The Persian Gulf states are among the most vulnerable on earth to the effects of climate change, which makes environmental cooperation necessary for their survival. Located in one of the hottest and driest parts of the planet, the region is vulnerable to extreme heat waves, dust storms, and water scarcity. All of these will increase in frequency and severity with further climate change. Protecting the natural environment of the region is not just an ecological concern, but a security one as well. Unmitigated climate change could spur conflict over limited resources and produce waves of migrants. While the future may seem bleak, environmental cooperation also presents a unique opportunity for improving the relationship between the Gulf Cooperation Council (GCC) states and Iran. Successes from cooperation on essential environmental issues could be the start of a more general rapprochement.
Pressing environmental concerns
The GCC — consisting of Bahrain, Kuwait, Oman, Qatar, Saudi Arabi, and the UAE — and Iran all experience the detrimental trans-boundary effects of freshwater scarcity, rising temperatures, and air pollution. In countries such as Iran and Saudi Arabia, government policies, including water subsidies and water-intensive agricultural planning, have worsened water shortages in an already dry climate. Qatar ranks as the world’s most water-insecure country, while Iran ranks fourth. All six GCC countries are in the top 20 most water-scarce nations on earth.
Moreover, the region will suffer extreme heat for more days of the year as temperatures in some areas are expected to reach daytime highs of 50°C (122°F) by the end of the century. These warming trends will exacerbate water scarcity and food insecurity by prolonging droughts. Air pollution is yet another concern in the region, with approximately one out of every 10 deaths connected to air pollution. While air pollution is largely due to human activities (often largely from rapid industrial development), natural pollutants, such as dust, are also a significant cause. (The distinction between man-made and natural pollution is often blurry because the former exarcebates the latter.) Dust storms, which will only increase, are particularly common in Saudi Arabia and Iran and cause reduced visibility, increased traffic, and a higher incidence of respiratory illnesses.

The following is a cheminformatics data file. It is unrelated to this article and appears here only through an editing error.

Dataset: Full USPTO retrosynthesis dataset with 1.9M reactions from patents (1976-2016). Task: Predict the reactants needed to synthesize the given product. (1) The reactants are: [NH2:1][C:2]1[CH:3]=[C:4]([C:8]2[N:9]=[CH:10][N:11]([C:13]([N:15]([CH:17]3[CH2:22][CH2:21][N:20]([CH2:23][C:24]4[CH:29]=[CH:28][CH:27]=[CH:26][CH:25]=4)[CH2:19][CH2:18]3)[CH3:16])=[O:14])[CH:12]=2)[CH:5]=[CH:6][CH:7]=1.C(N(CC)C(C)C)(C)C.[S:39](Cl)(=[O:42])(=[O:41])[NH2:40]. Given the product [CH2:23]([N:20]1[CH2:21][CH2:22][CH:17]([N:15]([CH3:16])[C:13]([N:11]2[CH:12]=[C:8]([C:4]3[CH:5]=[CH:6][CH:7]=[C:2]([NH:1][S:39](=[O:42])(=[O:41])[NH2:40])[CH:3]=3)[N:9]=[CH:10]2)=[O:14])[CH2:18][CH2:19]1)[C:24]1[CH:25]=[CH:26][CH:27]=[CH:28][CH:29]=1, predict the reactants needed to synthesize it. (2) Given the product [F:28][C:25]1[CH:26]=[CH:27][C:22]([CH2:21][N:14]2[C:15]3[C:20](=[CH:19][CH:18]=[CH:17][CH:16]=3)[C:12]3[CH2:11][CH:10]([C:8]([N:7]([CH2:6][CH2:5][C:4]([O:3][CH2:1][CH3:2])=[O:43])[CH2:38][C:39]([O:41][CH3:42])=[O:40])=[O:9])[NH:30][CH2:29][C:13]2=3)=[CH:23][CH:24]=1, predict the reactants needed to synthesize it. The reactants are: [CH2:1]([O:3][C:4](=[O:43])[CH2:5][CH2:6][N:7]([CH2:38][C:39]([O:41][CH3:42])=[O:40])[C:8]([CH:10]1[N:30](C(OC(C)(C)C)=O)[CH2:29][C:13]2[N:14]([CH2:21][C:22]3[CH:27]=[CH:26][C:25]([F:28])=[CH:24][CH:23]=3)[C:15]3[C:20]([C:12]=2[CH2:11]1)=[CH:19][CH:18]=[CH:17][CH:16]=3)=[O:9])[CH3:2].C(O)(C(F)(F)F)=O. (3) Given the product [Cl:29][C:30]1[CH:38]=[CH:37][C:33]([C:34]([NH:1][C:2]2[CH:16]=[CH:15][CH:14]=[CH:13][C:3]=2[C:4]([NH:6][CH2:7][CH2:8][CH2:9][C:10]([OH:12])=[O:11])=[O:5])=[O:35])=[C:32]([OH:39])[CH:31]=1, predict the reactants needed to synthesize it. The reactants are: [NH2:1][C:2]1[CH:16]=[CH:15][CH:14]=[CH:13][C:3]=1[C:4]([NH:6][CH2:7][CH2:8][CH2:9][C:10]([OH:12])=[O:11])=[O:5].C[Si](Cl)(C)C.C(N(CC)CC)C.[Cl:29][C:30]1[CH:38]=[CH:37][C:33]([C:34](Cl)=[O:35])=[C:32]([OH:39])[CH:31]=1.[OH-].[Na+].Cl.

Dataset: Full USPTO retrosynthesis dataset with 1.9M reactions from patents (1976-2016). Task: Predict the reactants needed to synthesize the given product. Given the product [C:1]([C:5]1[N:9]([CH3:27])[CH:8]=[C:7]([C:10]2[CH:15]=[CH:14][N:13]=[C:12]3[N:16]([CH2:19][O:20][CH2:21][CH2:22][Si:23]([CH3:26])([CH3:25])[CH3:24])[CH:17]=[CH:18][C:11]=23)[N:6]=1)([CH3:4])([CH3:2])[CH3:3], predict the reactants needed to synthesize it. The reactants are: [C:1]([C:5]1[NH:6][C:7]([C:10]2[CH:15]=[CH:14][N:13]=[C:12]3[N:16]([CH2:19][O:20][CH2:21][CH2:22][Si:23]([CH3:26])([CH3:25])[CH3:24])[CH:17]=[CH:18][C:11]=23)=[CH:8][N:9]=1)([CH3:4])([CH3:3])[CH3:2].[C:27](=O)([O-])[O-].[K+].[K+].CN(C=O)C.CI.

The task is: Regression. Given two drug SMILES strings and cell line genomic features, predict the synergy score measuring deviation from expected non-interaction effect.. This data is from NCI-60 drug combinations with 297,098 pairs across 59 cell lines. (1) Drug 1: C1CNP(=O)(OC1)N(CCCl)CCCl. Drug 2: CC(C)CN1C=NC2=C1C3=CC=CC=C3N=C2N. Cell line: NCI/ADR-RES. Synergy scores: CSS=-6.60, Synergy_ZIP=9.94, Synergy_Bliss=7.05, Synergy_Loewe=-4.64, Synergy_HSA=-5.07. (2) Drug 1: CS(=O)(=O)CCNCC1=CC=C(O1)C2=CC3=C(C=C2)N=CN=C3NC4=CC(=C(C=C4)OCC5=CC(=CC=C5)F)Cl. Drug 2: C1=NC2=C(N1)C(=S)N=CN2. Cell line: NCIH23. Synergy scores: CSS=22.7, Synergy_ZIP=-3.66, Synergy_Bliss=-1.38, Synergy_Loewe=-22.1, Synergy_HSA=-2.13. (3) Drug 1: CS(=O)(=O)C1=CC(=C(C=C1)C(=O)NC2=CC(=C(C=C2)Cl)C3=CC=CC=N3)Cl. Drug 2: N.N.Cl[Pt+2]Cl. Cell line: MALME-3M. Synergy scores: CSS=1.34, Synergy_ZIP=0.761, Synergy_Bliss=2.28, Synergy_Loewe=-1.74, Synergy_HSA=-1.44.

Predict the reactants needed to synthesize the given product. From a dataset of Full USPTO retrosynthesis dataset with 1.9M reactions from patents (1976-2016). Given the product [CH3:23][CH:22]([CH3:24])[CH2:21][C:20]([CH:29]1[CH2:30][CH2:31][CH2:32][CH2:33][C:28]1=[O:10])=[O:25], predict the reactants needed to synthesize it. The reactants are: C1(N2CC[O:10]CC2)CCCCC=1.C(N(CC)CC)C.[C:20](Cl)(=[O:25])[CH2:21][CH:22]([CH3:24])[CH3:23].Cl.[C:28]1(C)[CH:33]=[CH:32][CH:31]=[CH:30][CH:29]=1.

Desalination in the Persian Gulf
Desalination, or the process of removing salt from seawater to create freshwater, is a very common practice among the Gulf states, which produce about 50% of the world’s desalinated water. In recent years, Iran has also deployed more desalination plants as a reaction to acute water scarcity. Because the region cannot satisfy its demand for freshwater by other means, desalination has become the main method of producing potable water. The UAE, Kuwait, and Qatar all rely on desalination for more than 90% of their water supply. The dependence of GCC states on desalination leaves them vulnerable to water shortages. Most GCC states have only a few days’ worth of drinking water stored at any given time due to high demand for water coupled with low levels of naturally occurring ground water and infrequent rainfall. Demand for water is currently outpacing the supply available via desalination, resulting in a dearth of water reserves in case of emergencies. If a natural disaster, an oil spill, or even a targeted military attack were to interrupt the functioning of a desalination plant, hundred of thousands of people could be left without freshwater. The consequences of such dependence were seen in 1997 when the emirate of Sharjah in the UAE was left without water for a full day after a fuel spill contaminated a plant. Over the last two decades, as investment by GCC states in desalination has increased, so has their risk of dependence on it.